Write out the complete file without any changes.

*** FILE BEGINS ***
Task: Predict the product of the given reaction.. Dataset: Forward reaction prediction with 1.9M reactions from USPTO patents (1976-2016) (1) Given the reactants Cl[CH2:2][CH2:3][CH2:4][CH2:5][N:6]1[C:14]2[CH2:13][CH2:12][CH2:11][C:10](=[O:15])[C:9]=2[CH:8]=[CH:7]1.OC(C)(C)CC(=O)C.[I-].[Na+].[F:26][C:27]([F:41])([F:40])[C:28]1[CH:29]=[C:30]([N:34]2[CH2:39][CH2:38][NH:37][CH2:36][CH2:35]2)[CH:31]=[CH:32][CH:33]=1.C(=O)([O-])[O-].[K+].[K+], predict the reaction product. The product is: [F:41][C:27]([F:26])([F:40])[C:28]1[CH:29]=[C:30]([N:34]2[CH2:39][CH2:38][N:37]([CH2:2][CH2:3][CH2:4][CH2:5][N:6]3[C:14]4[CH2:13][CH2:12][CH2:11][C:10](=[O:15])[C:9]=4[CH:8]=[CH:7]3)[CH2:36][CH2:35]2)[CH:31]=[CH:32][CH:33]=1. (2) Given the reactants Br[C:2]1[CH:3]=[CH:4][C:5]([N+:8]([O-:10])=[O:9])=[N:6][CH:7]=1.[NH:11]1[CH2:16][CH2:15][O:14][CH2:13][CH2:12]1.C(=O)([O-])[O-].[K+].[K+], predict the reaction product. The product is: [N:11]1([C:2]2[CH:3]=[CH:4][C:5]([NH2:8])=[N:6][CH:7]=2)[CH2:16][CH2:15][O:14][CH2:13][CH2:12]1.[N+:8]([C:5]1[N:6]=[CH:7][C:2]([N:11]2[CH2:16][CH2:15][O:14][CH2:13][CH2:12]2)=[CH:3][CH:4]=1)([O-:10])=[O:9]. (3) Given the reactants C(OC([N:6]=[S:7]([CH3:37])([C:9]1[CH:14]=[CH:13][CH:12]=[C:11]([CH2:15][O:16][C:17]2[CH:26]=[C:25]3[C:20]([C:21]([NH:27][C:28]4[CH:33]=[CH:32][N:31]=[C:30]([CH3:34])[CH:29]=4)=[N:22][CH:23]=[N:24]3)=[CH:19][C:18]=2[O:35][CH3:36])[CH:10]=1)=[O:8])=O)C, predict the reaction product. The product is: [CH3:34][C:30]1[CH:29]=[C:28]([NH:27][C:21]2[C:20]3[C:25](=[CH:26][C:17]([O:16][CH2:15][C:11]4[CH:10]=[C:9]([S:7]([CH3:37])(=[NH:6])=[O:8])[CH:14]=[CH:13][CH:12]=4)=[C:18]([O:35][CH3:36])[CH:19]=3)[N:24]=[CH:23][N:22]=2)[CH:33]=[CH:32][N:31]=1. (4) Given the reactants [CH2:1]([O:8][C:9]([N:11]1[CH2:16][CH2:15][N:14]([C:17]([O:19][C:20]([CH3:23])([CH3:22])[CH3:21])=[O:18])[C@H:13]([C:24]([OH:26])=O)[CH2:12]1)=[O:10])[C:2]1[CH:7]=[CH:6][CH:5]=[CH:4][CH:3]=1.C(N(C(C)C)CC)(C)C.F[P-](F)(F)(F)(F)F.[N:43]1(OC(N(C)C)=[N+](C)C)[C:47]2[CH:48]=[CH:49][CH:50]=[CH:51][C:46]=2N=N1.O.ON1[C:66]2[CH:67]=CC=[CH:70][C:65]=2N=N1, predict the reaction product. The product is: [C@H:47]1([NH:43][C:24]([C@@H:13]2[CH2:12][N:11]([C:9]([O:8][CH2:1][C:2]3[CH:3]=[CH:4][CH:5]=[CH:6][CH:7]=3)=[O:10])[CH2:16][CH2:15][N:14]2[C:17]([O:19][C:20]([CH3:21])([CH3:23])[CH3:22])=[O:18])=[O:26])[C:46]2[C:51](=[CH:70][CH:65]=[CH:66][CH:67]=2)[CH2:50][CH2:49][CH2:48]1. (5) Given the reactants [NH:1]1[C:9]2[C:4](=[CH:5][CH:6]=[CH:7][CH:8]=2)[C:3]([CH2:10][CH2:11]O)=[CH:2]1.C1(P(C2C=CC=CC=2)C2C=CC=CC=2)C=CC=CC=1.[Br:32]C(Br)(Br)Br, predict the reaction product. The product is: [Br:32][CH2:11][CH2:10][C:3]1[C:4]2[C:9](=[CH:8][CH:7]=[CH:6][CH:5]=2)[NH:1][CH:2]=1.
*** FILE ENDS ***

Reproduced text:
Task: Predict the product of the given reaction.. Dataset: Forward reaction prediction with 1.9M reactions from USPTO patents (1976-2016) (1) Given the reactants Cl[CH2:2][CH2:3][CH2:4][CH2:5][N:6]1[C:14]2[CH2:13][CH2:12][CH2:11][C:10](=[O:15])[C:9]=2[CH:8]=[CH:7]1.OC(C)(C)CC(=O)C.[I-].[Na+].[F:26][C:27]([F:41])([F:40])[C:28]1[CH:29]=[C:30]([N:34]2[CH2:39][CH2:38][NH:37][CH2:36][CH2:35]2)[CH:31]=[CH:32][CH:33]=1.C(=O)([O-])[O-].[K+].[K+], predict the reaction product. The product is: [F:41][C:27]([F:26])([F:40])[C:28]1[CH:29]=[C:30]([N:34]2[CH2:39][CH2:38][N:37]([CH2:2][CH2:3][CH2:4][CH2:5][N:6]3[C:14]4[CH2:13][CH2:12][CH2:11][C:10](=[O:15])[C:9]=4[CH:8]=[CH:7]3)[CH2:36][CH2:35]2)[CH:31]=[CH:32][CH:33]=1. (2) Given the reactants Br[C:2]1[CH:3]=[CH:4][C:5]([N+:8]([O-:10])=[O:9])=[N:6][CH:7]=1.[NH:11]1[CH2:16][CH2:15][O:14][CH2:13][CH2:12]1.C(=O)([O-])[O-].[K+].[K+], predict the reaction product. The product is: [N:11]1([C:2]2[CH:3]=[CH:4][C:5]([NH2:8])=[N:6][CH:7]=2)[CH2:16][CH2:15][O:14][CH2:13][CH2:12]1.[N+:8]([C:5]1[N:6]=[CH:7][C:2]([N:11]2[CH2:16][CH2:15][O:14][CH2:13][CH2:12]2)=[CH:3][CH:4]=1)([O-:10])=[O:9]. (3) Given the reactants C(OC([N:6]=[S:7]([CH3:37])([C:9]1[CH:14]=[CH:13][CH:12]=[C:11]([CH2:15][O:16][C:17]2[CH:26]=[C:25]3[C:20]([C:21]([NH:27][C:28]4[CH:33]=[CH:32][N:31]=[C:30]([CH3:34])[CH:29]=4)=[N:22][CH:23]=[N:24]3)=[CH:19][C:18]=2[O:35][CH3:36])[CH:10]=1)=[O:8])=O)C, predict the reaction product. The product is: [CH3:34][C:30]1[CH:29]=[C:28]([NH:27][C:21]2[C:20]3[C:25](=[CH:26][C:17]([O:16][CH2:15][C:11]4[CH:10]=[C:9]([S:7]([CH3:37])(=[NH:6])=[O:8])[CH:14]=[CH:13][CH:12]=4)=[C:18]([O:35][CH3:36])[CH:19]=3)[N:24]=[CH:23][N:22]=2)[CH:33]=[CH:32][N:31]=1. (4) Given the reactants [CH2:1]([O:8][C:9]([N:11]1[CH2:16][CH2:15][N:14]([C:17]([O:19][C:20]([CH3:23])([CH3:22])[CH3:21])=[O:18])[C@H:13]([C:24]([OH:26])=O)[CH2:12]1)=[O:10])[C:2]1[CH:7]=[CH:6][CH:5]=[CH:4][CH:3]=1.C(N(C(C)C)CC)(C)C.F[P-](F)(F)(F)(F)F.[N:43]1(OC(N(C)C)=[N+](C)C)[C:47]2[CH:48]=[CH:49][CH:50]=[CH:51][C:46]=2N=N1.O.ON1[C:66]2[CH:67]=CC=[CH:70][C:65]=2N=N1, predict the reaction product. The product is: [C@H:47]1([NH:43][C:24]([C@@H:13]2[CH2:12][N:11]([C:9]([O:8][CH2:1][C:2]3[CH:3]=[CH:4][CH:5]=[CH:6][CH:7]=3)=[O:10])[CH2:16][CH2:15][N:14]2[C:17]([O:19][C:20]([CH3:21])([CH3:23])[CH3:22])=[O:18])=[O:26])[C:46]2[C:51](=[CH:70][CH:65]=[CH:66][CH:67]=2)[CH2:50][CH2:49][CH2:48]1. (5) Given the reactants [NH:1]1[C:9]2[C:4](=[CH:5][CH:6]=[CH:7][CH:8]=2)[C:3]([CH2:10][CH2:11]O)=[CH:2]1.C1(P(C2C=CC=CC=2)C2C=CC=CC=2)C=CC=CC=1.[Br:32]C(Br)(Br)Br, predict the reaction product. The product is: [Br:32][CH2:11][CH2:10][C:3]1[C:4]2[C:9](=[CH:8][CH:7]=[CH:6][CH:5]=2)[NH:1][CH:2]=1.